What happens to your body when you do a juice cleanse?
My first juice "cleanse" was a bit of an anti-climax.
According to the two sides of the argument, I was either going to mess madly with my metabolism and make myself sick, fat or both, or I was curing my toxic body and would emerge a leaner, cleaner, more radiant version of myself.
Nothing extreme happened. I was hangry [hungry and angry] for a few days and felt better when I started eating again.
I dropped a few kilos, but put them back on when I began eating again. No more, no less. It did however help to kick food panic – the irrational fear that you will not survive if no snacks are on hand. I've become a green juice fiend over the years, but moved away from extremes of alternating indulgence (pleasure) with fasting (punishment).
This is a peak time of year with people wanting to drop their Christmas trimmings and "detox", but what does it really do to your body when you do a juice fast?
Your metabolism will slow
"Once you stop eating enough food to meet your basic energy requirements, your metabolism will slow," according to TIME magazine. "For most people, that threshold of calorie intake is around 1200 calories [about 5000 kilojoules] per day."
TIME also says that we will become sensitive to cold during our "cleanse".
These claims are inaccurate, says Amanda Salis, Senior Research Fellow in the Boden Institute of Obesity, Nutrition, Exercise & Eating Disorders, University of Sydney.
"First, it is not necessarily true that your metabolic rate (or energy expenditure) and sensitivity to cold will drop when your energy intake goes below around 5000 kJ," Salis says.
"Body temperature and sensitivity to cold are directly related to energy expenditure. We have been measuring energy expenditure in people under various types of regimes involving fasting, semi fasting and mild energy restriction inducing rapid to moderate weight loss, and energy expenditure only drops when the body perceives a lack of overall energy deficit in the body.
"So if you have been eating and drinking to excess in the past, then a semi-fasting diet for a week or so will not necessarily result in a reduction in your energy expenditure.
"In some people, energy expenditure does not drop despite many weeks on a semi-starvation diet."
You will eliminate the toxins in the body
This statement, made by virtually all companies offering detoxes or cleanses, needs some context.
"Most everything is toxic at some level. We can't avoid it," says Precision Nutrition dietitian Ryan Andrews.
"Yet the body 'cleanses' itself. Our major organs of detoxification include the digestive tract, kidneys, skin, lungs, liver, lymphatic system, and respiratory system."
When the body's self-cleaning systems are strained however through poor diet, medication, alcohol, lack of sleep, environmental toxins etc, the idea is that they work less efficiently, so decreasing the burden and increasing your intake of vegetables is not a bad idea.
"The reality is that the liver is constantly detoxifying, so juicing is not something that starts a detox process," explains British nutritionist Kyla Williams. "However, what juicing does is give your digestive system a break, and provides plenty of antioxidants which will be well received by your hard-working liver to keep up its ongoing job."
You will lose weight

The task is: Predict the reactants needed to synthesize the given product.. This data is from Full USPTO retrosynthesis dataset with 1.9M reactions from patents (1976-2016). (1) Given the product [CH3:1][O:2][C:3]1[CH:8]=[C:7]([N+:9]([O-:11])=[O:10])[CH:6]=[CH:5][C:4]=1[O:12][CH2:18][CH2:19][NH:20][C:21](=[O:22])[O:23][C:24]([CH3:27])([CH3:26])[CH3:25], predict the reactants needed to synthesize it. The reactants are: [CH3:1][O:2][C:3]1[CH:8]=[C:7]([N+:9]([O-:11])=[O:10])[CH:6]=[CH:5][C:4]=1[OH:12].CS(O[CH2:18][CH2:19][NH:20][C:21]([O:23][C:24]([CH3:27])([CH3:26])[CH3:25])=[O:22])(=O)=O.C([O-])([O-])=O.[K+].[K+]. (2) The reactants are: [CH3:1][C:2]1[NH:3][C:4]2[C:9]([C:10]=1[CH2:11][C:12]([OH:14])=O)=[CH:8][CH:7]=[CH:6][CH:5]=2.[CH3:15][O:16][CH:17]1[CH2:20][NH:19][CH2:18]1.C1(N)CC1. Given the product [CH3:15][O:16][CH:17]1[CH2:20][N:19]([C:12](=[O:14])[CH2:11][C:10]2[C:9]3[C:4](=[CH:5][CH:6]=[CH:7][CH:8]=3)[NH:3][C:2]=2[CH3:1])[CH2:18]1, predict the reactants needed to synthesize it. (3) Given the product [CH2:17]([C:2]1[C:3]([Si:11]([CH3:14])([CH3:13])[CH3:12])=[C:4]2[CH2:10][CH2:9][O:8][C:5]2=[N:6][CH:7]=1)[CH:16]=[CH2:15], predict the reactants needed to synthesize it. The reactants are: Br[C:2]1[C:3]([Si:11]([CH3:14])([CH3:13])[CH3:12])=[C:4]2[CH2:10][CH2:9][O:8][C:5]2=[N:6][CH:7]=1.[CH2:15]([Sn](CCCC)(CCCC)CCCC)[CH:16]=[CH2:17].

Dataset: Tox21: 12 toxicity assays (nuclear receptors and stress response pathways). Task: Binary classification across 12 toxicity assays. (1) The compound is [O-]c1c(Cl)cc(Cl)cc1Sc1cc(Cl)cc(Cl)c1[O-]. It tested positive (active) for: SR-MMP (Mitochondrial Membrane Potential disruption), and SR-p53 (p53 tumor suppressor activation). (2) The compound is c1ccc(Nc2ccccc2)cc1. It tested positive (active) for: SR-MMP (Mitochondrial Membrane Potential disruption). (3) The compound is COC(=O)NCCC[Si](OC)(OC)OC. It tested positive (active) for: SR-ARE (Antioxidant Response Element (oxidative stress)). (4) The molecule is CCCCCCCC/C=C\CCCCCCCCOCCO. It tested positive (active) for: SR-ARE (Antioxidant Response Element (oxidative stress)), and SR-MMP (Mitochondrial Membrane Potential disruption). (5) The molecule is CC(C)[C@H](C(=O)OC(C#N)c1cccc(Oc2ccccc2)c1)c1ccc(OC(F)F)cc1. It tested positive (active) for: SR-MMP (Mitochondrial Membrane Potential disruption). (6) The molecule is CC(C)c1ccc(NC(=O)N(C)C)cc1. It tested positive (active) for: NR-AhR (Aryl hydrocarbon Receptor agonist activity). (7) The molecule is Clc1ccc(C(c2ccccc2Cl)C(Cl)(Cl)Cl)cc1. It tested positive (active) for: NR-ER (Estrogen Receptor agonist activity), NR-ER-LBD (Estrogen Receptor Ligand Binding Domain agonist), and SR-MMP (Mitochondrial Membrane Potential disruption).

"Any weight loss from a detox diet is probably water, carbohydrate stores, and intestinal bulk – all of which come back in a few hours after the detox ends," Ryan Andrews says.
"Still, there is an important connection between body fat and toxins, because fat cells don't merely contain fat. They're also a storage site for certain fat-soluble toxins we ingest.
"So, the leaner you are, the less real estate you have available for toxins.
"This may help explain why many people feel lousy when they're going through a period of rapid fat loss.
"Since fat-soluble chemicals can be stored in fat, when fat is broken down, the chemicals can enter the bloodstream, contributing to fatigue, muscle soreness, even nausea."
Symptoms like headaches can also be the result of caffeine withdrawal. Or too much of a good thing.
"Many juices incorporate high quantities of celery and beets," Andrews explains. "Neither of these vegetables is typically eaten in such large quantities; both, meanwhile, are rich in nitrates.
"Nitrates promote vasodilation. And dilated blood vessels can lead to some pounding headaches."
While doing a "detox" for weight loss is probably futile, it may not be a bad idea if you are looking to make long-term lifestyle changes.
"If you are looking to kick start a completely different way of eating by following a new weight loss programme, a juice cleanse for a few days is actually a great way to reset your dietary habits," Williams says. "For example, let's say you are the type of person who grabs a snack on the go without keeping track of what you are eating: a juice cleanse, even for just three days will really make you realise just how often you go for that snack without realising it."
A short-term kickstart, sure. For long-term weight and lifestyle changes, incorporating more green juice into your diet may be a good thing, but regular juice cleanses may not.
"The trouble with juice cleanses is that their nutritional value is very low and so they are dangerous in the long term," Amanda Salis says. "In terms of 'detoxing' the body, it is far better to do a weight reducing diet, such as a very low energy diet based on products designed and approved to be used as complete meal replacements, and supervised by a health care professional with experience in their use, such as a doctor or dietitian."